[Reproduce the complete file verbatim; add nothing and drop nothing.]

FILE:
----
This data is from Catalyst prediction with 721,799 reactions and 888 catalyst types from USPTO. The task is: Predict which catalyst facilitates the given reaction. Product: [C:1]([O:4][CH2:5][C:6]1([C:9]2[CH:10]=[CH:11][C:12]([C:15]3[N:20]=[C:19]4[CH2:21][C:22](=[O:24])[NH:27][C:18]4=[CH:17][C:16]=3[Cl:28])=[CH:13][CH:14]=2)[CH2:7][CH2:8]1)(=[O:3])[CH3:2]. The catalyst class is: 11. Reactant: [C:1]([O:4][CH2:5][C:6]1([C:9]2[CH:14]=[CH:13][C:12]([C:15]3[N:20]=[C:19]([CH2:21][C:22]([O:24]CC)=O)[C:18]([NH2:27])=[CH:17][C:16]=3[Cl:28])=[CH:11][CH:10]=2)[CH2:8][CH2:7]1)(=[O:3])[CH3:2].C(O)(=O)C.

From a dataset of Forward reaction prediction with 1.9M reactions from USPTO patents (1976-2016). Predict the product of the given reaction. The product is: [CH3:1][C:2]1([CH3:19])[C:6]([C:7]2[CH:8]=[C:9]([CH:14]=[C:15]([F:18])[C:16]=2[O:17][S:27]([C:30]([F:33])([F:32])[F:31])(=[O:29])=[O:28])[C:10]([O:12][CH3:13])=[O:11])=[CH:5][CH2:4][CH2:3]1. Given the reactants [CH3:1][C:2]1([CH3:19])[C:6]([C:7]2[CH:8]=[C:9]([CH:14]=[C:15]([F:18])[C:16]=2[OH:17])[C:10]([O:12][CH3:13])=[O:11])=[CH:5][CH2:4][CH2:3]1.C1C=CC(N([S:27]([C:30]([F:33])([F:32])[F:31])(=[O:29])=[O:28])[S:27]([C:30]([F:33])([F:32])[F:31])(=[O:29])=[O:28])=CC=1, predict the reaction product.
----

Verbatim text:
This data is from Catalyst prediction with 721,799 reactions and 888 catalyst types from USPTO. The task is: Predict which catalyst facilitates the given reaction. Product: [C:1]([O:4][CH2:5][C:6]1([C:9]2[CH:10]=[CH:11][C:12]([C:15]3[N:20]=[C:19]4[CH2:21][C:22](=[O:24])[NH:27][C:18]4=[CH:17][C:16]=3[Cl:28])=[CH:13][CH:14]=2)[CH2:7][CH2:8]1)(=[O:3])[CH3:2]. The catalyst class is: 11. Reactant: [C:1]([O:4][CH2:5][C:6]1([C:9]2[CH:14]=[CH:13][C:12]([C:15]3[N:20]=[C:19]([CH2:21][C:22]([O:24]CC)=O)[C:18]([NH2:27])=[CH:17][C:16]=3[Cl:28])=[CH:11][CH:10]=2)[CH2:8][CH2:7]1)(=[O:3])[CH3:2].C(O)(=O)C.

From a dataset of Forward reaction prediction with 1.9M reactions from USPTO patents (1976-2016). Predict the product of the given reaction. The product is: [CH3:1][C:2]1([CH3:19])[C:6]([C:7]2[CH:8]=[C:9]([CH:14]=[C:15]([F:18])[C:16]=2[O:17][S:27]([C:30]([F:33])([F:32])[F:31])(=[O:29])=[O:28])[C:10]([O:12][CH3:13])=[O:11])=[CH:5][CH2:4][CH2:3]1. Given the reactants [CH3:1][C:2]1([CH3:19])[C:6]([C:7]2[CH:8]=[C:9]([CH:14]=[C:15]([F:18])[C:16]=2[OH:17])[C:10]([O:12][CH3:13])=[O:11])=[CH:5][CH2:4][CH2:3]1.C1C=CC(N([S:27]([C:30]([F:33])([F:32])[F:31])(=[O:29])=[O:28])[S:27]([C:30]([F:33])([F:32])[F:31])(=[O:29])=[O:28])=CC=1, predict the reaction product.